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Silliest EU Referendum questions

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PaxVobiscum

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Purely for entertainment (no serious discussion allowed; keep that for the other thread) I invite questions which you have heard, read or thought up by yourself which are worthy only of a withering look in reply.

Here's mine for starters:

If Britain votes to leave the EU, will we get our electricity supply back up to the 240-250 Volts it was before Brussels made us drop it by 10V?

(Reminder: don't bother explaining why this is spurious. :) )
 
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Antman

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Will leaving the EU affect the weather in the UK?
--- old post above --- --- new post below ---
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I've heard that French kissing will be illegal if we leave the EU.

Presumably there will be no more Brussels Sprouts (great:D) and going Dutch will also be outlawed?
 

Quakkerillo

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...or swedes, it will have to be turnips instead.

Will we have to join another continent or will we just drift around the Atlantic?

I heard the African Union is looking for new members, although they fear mass migration from Wales.
 

Drogba11CFC

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If we leave, will we be unable to buy packets of sweets marked "Not to be sold outside the EU"?
 

TheNewNo2

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Might I make a suggestion that asking the people "should we leave the EU" is the silliest EU referendum question?
 

Gutfright

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Might I make a suggestion that asking the people "should we leave the EU" is the silliest EU referendum question?

The great unwashed should not be allowed a say in the future of their own country. The British people are simply too thick to decide.

Right?
 

Domh245

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The great unwashed should not be allowed a say in the future of their own country. The British people are simply too thick to decide.

Right?

Wrong. There is nothing wrong with Joe Public being allowed to decide the future of their country, but the EU is such a vast thing that very few people understand it. Choosing to vote either way in a referendum which will have a massive impact on the future of the country, where both sides have 'campaigned' on a program of lies, deceit and mud-slinging (although perhaps not to the same extent) probably isn't the smartest idea.
 

PaxVobiscum

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That's far too sensible for this thread, I'm afraid. :D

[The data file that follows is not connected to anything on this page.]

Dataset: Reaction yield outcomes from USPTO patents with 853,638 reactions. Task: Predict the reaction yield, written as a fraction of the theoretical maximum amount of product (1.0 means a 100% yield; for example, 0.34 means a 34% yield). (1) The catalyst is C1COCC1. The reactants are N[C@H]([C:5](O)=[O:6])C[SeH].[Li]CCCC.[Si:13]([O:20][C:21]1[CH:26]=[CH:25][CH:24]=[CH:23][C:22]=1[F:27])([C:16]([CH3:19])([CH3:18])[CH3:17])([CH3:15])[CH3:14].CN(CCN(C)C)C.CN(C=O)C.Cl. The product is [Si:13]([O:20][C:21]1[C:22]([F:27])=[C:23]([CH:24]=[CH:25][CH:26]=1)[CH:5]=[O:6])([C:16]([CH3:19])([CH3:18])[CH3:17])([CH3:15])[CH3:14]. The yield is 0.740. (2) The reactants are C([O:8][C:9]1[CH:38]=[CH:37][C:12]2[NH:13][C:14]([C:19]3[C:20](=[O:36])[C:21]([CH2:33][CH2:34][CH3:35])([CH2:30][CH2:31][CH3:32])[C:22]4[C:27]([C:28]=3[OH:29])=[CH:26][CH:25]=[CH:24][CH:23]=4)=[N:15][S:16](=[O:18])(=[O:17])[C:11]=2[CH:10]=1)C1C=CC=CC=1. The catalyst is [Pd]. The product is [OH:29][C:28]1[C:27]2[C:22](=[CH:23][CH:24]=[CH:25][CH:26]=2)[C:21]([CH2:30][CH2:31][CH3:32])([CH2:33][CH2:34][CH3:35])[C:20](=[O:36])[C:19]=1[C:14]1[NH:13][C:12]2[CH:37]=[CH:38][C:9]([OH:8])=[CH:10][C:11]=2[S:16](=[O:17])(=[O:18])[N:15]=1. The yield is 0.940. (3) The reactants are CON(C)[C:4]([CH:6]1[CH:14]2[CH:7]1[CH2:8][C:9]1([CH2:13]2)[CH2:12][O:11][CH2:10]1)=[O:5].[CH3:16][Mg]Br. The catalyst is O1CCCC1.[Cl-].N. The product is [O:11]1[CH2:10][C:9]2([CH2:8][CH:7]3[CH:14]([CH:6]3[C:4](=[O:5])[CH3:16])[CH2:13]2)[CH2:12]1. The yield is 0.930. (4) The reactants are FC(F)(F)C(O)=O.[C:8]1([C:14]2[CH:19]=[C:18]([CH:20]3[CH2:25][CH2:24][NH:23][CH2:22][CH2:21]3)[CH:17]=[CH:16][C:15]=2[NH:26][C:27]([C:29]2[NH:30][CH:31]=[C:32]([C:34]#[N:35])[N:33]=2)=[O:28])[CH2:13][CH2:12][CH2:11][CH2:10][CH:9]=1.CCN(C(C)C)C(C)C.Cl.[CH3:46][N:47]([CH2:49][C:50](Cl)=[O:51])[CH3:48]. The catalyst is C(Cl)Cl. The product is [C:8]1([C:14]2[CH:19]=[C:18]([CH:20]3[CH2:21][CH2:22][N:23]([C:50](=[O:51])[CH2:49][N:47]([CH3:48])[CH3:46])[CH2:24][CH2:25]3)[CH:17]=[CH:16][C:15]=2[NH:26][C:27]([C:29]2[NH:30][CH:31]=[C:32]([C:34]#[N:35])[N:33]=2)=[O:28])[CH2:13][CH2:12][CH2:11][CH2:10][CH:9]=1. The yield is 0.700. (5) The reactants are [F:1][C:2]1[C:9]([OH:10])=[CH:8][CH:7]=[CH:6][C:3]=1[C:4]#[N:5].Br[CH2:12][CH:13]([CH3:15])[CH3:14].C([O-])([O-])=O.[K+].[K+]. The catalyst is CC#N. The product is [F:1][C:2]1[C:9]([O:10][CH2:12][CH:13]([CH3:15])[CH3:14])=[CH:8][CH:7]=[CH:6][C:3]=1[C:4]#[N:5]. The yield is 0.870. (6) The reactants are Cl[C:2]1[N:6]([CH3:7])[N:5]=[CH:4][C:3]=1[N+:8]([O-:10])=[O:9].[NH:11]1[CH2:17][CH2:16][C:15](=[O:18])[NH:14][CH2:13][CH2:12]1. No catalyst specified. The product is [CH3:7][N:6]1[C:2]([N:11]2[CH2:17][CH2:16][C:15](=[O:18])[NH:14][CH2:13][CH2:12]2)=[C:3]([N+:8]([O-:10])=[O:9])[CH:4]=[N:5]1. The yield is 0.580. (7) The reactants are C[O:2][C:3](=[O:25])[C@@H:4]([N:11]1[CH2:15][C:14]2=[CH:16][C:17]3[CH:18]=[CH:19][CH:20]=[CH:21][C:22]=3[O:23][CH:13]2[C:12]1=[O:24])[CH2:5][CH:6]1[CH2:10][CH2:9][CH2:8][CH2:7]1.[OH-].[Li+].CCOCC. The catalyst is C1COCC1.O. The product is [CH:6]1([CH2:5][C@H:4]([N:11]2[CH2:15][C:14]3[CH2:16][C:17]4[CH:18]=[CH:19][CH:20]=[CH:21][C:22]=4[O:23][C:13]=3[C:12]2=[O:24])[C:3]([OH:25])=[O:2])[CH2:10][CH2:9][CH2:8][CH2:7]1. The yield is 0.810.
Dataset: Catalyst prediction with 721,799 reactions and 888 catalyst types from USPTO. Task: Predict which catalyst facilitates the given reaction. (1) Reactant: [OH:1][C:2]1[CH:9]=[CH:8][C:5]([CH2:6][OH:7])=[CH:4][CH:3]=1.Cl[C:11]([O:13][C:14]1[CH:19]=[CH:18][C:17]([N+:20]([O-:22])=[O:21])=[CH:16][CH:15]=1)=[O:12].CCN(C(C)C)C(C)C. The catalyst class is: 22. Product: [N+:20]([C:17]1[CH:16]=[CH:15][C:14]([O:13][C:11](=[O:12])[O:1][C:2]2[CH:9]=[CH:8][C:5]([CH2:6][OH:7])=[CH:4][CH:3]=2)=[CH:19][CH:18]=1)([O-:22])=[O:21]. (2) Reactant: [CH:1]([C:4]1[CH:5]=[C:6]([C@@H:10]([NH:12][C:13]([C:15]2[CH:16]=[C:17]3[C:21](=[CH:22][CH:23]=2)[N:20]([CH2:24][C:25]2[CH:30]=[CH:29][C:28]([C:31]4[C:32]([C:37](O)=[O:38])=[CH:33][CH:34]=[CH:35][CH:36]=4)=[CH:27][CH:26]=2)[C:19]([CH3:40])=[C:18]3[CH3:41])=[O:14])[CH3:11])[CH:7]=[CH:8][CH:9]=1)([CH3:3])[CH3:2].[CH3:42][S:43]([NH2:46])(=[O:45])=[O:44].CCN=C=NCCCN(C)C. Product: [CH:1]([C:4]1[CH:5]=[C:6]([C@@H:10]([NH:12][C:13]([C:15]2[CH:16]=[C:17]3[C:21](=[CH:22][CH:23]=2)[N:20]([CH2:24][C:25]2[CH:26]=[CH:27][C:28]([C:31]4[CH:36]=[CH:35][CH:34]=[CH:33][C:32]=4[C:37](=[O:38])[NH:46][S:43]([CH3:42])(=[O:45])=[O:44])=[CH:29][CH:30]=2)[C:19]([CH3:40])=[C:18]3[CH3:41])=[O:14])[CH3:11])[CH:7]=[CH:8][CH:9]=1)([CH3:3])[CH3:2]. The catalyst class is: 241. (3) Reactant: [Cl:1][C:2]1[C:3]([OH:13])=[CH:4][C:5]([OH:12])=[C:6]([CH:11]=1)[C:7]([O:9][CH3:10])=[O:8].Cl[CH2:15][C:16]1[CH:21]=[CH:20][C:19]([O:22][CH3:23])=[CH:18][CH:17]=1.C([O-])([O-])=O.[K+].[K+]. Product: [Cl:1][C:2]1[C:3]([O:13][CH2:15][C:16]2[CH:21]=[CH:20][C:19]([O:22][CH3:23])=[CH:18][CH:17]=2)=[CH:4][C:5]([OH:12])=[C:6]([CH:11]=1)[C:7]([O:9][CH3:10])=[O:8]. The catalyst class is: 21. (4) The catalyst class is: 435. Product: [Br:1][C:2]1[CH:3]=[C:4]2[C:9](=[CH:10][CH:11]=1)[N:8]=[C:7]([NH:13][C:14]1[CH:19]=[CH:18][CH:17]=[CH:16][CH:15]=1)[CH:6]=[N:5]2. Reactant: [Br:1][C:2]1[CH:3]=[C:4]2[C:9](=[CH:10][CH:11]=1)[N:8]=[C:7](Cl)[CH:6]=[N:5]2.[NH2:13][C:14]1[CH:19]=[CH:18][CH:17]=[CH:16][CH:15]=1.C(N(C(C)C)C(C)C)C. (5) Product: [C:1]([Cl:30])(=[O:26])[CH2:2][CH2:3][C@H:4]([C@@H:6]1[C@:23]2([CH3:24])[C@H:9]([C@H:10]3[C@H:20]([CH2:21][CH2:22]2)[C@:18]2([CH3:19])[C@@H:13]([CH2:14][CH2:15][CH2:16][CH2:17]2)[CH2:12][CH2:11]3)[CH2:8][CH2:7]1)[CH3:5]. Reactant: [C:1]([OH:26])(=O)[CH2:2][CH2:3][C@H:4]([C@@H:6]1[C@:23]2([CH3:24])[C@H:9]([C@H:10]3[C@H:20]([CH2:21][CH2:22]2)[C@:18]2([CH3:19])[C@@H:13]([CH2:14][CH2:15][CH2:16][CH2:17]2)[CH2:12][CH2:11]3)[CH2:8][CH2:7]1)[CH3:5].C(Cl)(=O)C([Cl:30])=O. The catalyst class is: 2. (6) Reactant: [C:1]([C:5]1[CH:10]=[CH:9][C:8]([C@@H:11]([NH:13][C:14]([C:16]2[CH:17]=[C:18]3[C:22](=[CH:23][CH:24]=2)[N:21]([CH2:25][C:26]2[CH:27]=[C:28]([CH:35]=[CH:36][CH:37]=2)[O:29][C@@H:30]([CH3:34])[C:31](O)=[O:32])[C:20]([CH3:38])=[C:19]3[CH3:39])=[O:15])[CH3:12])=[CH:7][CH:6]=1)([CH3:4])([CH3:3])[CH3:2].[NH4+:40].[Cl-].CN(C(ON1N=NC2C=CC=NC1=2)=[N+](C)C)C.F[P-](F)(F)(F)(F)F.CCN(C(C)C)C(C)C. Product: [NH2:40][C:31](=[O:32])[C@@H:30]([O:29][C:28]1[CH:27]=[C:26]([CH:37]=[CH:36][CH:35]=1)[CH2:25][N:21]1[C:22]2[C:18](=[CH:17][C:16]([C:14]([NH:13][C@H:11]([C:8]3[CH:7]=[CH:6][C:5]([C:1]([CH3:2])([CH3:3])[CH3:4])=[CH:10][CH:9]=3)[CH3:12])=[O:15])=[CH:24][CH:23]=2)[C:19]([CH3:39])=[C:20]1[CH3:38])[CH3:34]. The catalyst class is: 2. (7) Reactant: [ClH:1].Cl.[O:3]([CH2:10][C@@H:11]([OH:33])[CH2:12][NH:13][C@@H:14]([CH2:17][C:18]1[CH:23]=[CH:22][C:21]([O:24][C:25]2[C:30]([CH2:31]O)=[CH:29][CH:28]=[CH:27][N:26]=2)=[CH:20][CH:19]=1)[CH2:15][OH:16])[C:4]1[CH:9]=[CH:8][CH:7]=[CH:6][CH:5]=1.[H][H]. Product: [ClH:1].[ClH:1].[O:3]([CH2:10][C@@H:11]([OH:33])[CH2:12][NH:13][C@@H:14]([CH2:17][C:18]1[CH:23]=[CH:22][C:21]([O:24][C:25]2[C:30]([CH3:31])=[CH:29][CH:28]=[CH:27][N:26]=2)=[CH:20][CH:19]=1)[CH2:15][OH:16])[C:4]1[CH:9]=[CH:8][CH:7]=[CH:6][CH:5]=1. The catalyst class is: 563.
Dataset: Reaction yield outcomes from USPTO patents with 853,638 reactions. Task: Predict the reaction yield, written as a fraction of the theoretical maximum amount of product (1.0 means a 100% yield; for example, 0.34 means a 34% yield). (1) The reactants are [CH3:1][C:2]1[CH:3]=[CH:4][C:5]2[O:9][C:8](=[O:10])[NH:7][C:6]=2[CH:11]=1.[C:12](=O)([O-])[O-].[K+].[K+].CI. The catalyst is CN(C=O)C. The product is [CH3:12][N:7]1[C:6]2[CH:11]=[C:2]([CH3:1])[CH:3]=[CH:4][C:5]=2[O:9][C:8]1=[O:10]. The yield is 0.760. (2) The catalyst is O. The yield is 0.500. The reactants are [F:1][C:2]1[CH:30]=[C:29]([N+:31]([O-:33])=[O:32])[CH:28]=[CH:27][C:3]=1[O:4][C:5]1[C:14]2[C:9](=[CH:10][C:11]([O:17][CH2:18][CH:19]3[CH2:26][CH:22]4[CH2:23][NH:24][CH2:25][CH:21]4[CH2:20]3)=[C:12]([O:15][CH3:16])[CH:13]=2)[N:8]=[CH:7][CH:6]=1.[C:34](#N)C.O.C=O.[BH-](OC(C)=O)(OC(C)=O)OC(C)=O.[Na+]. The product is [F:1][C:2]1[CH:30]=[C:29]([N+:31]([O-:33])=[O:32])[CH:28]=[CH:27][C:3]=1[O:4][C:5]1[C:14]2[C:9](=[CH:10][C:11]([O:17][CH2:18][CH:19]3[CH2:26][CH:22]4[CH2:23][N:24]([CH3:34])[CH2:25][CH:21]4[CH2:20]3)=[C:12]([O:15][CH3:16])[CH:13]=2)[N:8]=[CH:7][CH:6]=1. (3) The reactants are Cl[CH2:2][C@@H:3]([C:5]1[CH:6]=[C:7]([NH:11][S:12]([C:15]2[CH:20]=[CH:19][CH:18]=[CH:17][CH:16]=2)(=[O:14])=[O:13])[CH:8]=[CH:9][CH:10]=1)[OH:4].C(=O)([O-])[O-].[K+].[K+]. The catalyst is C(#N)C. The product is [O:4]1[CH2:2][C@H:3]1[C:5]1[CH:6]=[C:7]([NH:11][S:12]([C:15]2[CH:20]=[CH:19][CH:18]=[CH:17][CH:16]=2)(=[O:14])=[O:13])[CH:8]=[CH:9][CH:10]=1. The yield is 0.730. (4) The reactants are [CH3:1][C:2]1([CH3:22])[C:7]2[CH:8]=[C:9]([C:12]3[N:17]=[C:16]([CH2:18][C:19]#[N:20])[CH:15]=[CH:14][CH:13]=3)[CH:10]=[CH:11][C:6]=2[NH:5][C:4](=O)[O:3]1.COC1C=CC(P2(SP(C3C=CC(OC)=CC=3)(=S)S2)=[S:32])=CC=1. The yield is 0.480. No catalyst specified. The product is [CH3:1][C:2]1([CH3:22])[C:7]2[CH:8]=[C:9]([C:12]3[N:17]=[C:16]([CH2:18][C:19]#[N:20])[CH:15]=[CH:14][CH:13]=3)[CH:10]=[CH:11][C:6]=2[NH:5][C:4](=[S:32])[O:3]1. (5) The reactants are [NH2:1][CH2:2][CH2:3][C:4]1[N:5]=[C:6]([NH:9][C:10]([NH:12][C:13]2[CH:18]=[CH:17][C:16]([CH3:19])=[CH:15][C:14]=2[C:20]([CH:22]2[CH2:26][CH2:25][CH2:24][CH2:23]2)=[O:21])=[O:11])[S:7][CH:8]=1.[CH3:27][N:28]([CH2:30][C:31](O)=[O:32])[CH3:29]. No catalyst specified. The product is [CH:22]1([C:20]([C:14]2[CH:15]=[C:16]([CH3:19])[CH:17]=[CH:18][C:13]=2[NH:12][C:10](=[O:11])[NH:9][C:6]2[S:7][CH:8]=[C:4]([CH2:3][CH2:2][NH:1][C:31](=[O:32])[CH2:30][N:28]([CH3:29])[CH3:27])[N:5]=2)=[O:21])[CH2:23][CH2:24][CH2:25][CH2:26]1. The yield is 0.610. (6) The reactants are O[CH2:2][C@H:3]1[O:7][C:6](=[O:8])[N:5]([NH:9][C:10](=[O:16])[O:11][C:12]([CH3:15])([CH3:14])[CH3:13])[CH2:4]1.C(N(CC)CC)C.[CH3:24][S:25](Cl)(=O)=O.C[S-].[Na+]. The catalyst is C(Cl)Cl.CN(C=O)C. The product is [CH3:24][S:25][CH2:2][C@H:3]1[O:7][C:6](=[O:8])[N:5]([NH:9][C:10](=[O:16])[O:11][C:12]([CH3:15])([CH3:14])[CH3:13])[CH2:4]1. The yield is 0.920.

Kindly edit your post by appending a suitably fatuous question.
 

TheNewNo2

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The great unwashed should not be allowed a say in the future of their own country. The British people are simply too thick to decide.

Right?

It's not a matter of being "thick", but we are certainly uninformed. The EU is a massive undertaking, and very very few members of the general public understand it.

The simple fact is we have people who are paid to understand it - we call them MPs. It is their job to understand the things that the general public are generally too busy to go into details over and decide what is best for the country. Be that about the EU, transport policy, the NHS, etc. Now, we have regular chances to say whether we like the general policy views of the MPs - we call them elections. Elections allow the choice between broad preferences of the public - do we want more taxes or less spending, do we want to prioritise police or schools. That sort of thing, the broad strokes of policy, the general public are knowledgable enough to weigh in on. But we the public do not understand the structure of the EU, we don't understand how it affects us, we don't understand the byzantine systems of it. How, if we don't understand it, are we in a position to vote intelligently on it?
 

Trog

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How, if we don't understand it, are we in a position to vote intelligently on it?

There was something on the radio as I drove home, about how people make decisions, one of the ways people use to decide a complicated question is to consider a simpler question based on related data.

For example you could consider that as both Corbyn and Camereon are in favour of staying in, and that you would not trust either of them to run a whelk stall. :idea: It is therefore logical that voting out is the sensible option.
 

TheKnightWho

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There was something on the radio as I drove home, about how people make decisions, one of the ways people use to decide a complicated question is to consider a simpler question based on related data.

For example you could consider that as both Corbyn and Camereon are in favour of staying in, and that you would not trust either of them to run a whelk stall. :idea: It is therefore logical that voting out is the sensible option.

Yes, but the problem with that logic is that it leads to "Hitler hated smoking and was a vegetarian, therefore both of those things are bad."
 

Trog

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Yes, but the problem with that logic is that it leads to "Hitler hated smoking and was a vegetarian, therefore both of those things are bad."

50% hit rate I am already doing better than the Conservatives and Labour.
 
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